One day, an Australian named John also showed up at Honbu Dojo with a suitcase. Somehow, we ended up liking him. He told us that he had been a sailor and travelled around the world on ship. But he was through with all that now. He was still young, so he wanted to learn Karate and become an Uchi Deshi. When we suggested hotels to him where he could stay, he asked about the dormitory. Although we had a couple open beds, we told him that the dorm was full (before we would let someone live at the dorm, we had to know first what kind of person they were). So, he found a hotel and began coming to the dojo from morning to night. After a couple months, we started getting to know him. He got along well with Howard Collins and Jacques. Once in awhile, we’d invite him over to the dorm to eat with us after class. As we got to know and like him more, we allowed him to move into the dorm.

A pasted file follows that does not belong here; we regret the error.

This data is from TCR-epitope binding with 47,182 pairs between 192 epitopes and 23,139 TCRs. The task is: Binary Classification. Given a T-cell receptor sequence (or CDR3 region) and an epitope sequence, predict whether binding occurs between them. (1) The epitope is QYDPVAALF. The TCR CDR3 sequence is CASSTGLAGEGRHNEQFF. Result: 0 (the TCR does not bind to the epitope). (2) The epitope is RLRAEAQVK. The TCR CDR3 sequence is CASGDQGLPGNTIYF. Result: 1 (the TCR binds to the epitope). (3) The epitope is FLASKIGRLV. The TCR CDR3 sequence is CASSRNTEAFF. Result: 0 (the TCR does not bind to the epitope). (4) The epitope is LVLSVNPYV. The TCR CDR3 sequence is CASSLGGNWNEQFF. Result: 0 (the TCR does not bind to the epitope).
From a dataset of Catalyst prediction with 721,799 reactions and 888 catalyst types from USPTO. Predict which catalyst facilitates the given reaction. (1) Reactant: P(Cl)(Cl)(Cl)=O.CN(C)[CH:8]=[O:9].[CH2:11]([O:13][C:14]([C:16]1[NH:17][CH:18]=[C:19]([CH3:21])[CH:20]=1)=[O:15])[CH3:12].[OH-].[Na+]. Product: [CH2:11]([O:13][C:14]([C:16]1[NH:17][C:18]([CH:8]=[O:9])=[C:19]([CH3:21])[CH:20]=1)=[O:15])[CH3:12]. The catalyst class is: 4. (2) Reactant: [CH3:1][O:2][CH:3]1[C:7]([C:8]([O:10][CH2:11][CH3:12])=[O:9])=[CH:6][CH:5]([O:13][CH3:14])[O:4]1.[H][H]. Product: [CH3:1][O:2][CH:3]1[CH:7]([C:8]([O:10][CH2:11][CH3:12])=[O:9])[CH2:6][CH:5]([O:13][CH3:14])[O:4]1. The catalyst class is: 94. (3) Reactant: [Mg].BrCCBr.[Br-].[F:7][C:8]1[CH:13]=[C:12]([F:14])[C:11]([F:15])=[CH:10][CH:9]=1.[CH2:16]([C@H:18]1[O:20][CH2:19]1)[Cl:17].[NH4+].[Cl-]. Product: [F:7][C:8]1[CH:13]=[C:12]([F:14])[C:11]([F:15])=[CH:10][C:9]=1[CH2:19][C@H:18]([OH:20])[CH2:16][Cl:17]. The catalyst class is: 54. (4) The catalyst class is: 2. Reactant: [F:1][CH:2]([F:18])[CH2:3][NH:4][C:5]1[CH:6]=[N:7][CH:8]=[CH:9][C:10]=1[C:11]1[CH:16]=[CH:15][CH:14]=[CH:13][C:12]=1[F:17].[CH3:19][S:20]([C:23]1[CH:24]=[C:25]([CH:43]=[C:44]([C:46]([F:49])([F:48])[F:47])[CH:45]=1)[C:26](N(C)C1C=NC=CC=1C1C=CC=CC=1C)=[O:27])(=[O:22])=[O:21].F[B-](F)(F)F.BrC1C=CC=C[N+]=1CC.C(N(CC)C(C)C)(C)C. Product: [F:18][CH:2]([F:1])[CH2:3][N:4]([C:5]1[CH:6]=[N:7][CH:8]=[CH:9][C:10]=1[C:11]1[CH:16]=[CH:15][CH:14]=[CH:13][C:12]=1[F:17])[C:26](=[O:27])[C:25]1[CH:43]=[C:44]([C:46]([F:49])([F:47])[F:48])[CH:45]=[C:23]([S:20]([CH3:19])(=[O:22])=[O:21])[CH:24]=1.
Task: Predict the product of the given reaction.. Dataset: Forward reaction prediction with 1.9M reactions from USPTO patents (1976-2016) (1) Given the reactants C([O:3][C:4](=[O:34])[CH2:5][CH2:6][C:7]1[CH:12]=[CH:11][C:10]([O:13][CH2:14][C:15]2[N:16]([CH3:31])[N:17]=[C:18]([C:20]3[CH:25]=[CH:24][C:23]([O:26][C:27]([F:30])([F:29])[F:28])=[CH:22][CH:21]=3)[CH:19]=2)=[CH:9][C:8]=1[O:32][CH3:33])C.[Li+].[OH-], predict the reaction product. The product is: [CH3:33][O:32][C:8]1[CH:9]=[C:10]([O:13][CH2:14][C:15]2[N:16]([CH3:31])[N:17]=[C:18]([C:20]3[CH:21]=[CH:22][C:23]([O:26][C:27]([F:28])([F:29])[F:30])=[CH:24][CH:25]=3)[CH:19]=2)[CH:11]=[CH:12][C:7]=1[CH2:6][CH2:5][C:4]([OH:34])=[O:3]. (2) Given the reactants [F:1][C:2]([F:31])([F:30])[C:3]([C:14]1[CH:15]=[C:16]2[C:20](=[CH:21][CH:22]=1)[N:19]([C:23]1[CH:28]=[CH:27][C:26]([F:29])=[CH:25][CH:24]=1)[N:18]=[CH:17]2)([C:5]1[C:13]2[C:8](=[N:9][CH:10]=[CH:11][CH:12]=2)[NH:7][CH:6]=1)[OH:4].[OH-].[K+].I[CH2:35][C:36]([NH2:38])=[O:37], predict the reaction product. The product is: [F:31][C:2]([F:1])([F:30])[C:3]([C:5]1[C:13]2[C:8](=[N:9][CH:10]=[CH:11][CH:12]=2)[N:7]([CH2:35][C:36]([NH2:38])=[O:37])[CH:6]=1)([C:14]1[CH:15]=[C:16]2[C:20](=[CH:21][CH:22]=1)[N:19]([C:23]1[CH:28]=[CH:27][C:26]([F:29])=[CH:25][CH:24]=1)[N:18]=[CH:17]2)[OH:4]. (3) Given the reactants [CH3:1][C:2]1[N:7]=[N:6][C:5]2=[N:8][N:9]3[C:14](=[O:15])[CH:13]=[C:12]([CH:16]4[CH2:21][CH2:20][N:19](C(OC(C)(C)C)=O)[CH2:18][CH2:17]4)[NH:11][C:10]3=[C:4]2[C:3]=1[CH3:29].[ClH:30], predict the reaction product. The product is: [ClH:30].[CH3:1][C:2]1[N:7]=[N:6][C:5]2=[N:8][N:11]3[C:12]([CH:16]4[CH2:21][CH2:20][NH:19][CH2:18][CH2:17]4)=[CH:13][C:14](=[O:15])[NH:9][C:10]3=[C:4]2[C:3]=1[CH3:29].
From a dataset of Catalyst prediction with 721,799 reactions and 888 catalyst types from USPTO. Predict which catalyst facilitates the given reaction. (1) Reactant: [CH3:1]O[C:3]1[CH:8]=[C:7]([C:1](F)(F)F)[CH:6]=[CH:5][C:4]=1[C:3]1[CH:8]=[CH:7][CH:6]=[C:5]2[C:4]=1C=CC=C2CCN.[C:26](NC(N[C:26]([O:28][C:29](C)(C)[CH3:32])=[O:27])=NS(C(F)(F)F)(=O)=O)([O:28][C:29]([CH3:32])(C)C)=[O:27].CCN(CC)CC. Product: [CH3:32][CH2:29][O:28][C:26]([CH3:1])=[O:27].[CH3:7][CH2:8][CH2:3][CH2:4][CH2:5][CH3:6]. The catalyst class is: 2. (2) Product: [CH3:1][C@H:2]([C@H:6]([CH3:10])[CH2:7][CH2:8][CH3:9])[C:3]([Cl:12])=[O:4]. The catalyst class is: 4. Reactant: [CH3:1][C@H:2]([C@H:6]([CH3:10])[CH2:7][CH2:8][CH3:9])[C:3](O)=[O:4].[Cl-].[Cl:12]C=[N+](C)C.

As I mentioned earlier, the monthly salary we got was very low. We usually ran out of money for food and other necessities before the month was over. Somehow, I still managed to get us enough beer so we could have a couple after training, especially in the summer. Aside from the adult class, we also had a “middle-age” class. A lot of these students were business owners, particularly bars, restaurants and clubs. It’s customary in Japan for students to show appreciation to teachers in the form of gifts and favors. Once in awhile, these students would invite me to their restaurant or for a night out at their club. If instantly accepted every offer I got, it would make me appear cheap and desperate, so I would only go occasionally once the student had been persistent and insistent.